Near-Death Mountain Lion Cub Becomes Third Feline Orphan Rescued by Oakland Zoo in One Month
The most recent mountain lion to move into the zoo was found orphaned, starving and barely able to walk
An itty-bitty mountain lion cub looking for love is now in good company.
The 6- to 8-week-old baby was found orphaned, near-death and unable defend itself out in the wild by the California Department of Fish and Wildlife. CDFW brought the cub to the Oakland Zoo for care, the organization’s third such delivery in the past month.
According to the California zoo, this most recent cub arrived on Dec. 23 and was the youngest and weakest out of the unrelated trio.
Upon arriving at the zoo, the animal was too dehydrated to stand. The effects of starvation were so severe that the cub’s body had started breaking down its own muscle mass to survive. Zoo veterinarians hooked the furry little fighter to continuous IV fluids filled with much-needed nutrients for six days with around-the-clock care.
After a week of fluids and bottle feedings, the female cub started showing a few more signs of life: walking on her own and interacting with her caretakers. Fast forward to today and the zoo’s staff is calling the cub “spunky” based her appetite for solid foods and love of enrichment toys.
This abandoned baby and the other recently rescued cubs will all end up living at the zoo’s California Trail. Unfortunately, since all the babies missed out on important survival lessons from their moms, the cubs are unable to fend for themselves in the wild.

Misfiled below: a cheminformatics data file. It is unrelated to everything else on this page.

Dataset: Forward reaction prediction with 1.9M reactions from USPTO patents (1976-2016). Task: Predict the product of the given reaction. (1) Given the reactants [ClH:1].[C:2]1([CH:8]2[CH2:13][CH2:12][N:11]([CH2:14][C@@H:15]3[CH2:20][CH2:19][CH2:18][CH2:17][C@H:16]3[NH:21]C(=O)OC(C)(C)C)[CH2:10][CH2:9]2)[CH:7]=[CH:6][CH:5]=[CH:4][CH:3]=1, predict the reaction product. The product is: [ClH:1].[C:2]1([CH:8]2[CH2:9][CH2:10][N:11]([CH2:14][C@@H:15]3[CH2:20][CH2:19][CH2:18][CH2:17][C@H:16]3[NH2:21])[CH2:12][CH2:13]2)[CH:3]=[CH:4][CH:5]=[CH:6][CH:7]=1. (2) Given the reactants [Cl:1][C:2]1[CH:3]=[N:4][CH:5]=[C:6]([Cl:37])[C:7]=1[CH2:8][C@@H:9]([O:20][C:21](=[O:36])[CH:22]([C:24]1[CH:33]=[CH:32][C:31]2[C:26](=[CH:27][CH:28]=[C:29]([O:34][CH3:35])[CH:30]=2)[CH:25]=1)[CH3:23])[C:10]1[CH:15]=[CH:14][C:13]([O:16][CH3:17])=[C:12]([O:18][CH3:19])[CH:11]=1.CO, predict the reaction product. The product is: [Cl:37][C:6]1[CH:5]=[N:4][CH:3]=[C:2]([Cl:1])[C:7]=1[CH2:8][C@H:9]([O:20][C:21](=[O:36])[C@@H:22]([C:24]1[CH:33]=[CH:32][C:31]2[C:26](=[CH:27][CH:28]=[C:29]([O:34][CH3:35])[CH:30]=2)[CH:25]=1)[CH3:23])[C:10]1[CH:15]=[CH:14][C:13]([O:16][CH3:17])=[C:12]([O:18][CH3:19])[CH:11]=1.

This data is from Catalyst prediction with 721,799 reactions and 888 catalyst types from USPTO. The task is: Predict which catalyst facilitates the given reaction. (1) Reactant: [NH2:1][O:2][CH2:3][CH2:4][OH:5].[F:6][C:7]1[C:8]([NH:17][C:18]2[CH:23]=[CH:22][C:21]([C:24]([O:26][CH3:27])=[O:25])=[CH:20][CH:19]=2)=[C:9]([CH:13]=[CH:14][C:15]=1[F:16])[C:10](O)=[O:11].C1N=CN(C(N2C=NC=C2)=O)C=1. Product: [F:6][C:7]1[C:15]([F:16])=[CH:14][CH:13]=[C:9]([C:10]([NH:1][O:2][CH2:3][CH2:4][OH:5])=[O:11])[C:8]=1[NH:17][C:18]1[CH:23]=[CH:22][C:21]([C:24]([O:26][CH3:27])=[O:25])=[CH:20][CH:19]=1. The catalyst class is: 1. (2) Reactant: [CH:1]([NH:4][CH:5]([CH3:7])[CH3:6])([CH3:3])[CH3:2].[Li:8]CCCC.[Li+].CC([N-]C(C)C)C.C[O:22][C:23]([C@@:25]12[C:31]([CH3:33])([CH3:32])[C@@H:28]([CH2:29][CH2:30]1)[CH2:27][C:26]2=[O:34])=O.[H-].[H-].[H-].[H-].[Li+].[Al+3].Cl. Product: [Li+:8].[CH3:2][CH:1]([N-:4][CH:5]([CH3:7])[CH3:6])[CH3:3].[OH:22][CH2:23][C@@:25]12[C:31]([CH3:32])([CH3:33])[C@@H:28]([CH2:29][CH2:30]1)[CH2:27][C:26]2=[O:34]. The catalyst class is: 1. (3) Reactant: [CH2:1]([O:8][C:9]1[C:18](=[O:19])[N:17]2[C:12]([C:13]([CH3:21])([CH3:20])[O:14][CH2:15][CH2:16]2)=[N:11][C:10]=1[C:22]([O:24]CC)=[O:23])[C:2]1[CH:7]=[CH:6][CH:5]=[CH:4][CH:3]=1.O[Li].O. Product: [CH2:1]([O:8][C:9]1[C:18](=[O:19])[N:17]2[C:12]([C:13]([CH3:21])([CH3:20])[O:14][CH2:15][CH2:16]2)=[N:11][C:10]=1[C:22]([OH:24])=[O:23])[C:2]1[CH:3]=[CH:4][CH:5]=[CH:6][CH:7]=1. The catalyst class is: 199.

At their new home, the cubs will help raise awareness about California’s dwindling mountain lion population. Many of the animals don’t live long in the wild due to humans hitting the cats with their cars or shooting them when they appear on their properties.
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The Oakland Zoo is working with the Mountain Lion Foundation and the Bay Area Puma Project to protect wild mountain lions, launching the Bay Area Cougar Action Team in 2013 to help mountain lions survive human-animal conflicts.
“We have a lot of work to do to better protect and conserve mountain lions in the wild, from proper education to establishing wildlife crossings and proper enclosures for pets and livestock. Oakland Zoo will continue to work in our BACAT Alliance with CA Department of Fish and Wildlife, Bay Area Puma Project, Mountain Lion Foundation to inspire our community to both understand and take action for our precious local lion,” Amy Gotliffe, Director of Conservation at the Oakland Zoo, said in a press statement.
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Along with feeding the cubs a mix of baby food, raw meat and mice, the zoo is creating a brand new home for the trio. Oakland Zoo is working on a 26,000-sq.-ft. mountain lion habitat that mimics the species’ natural home in the California mountains. The cubs are set to move into the new space in February or March, and will make their public debut when the exhibit officially opens this summer.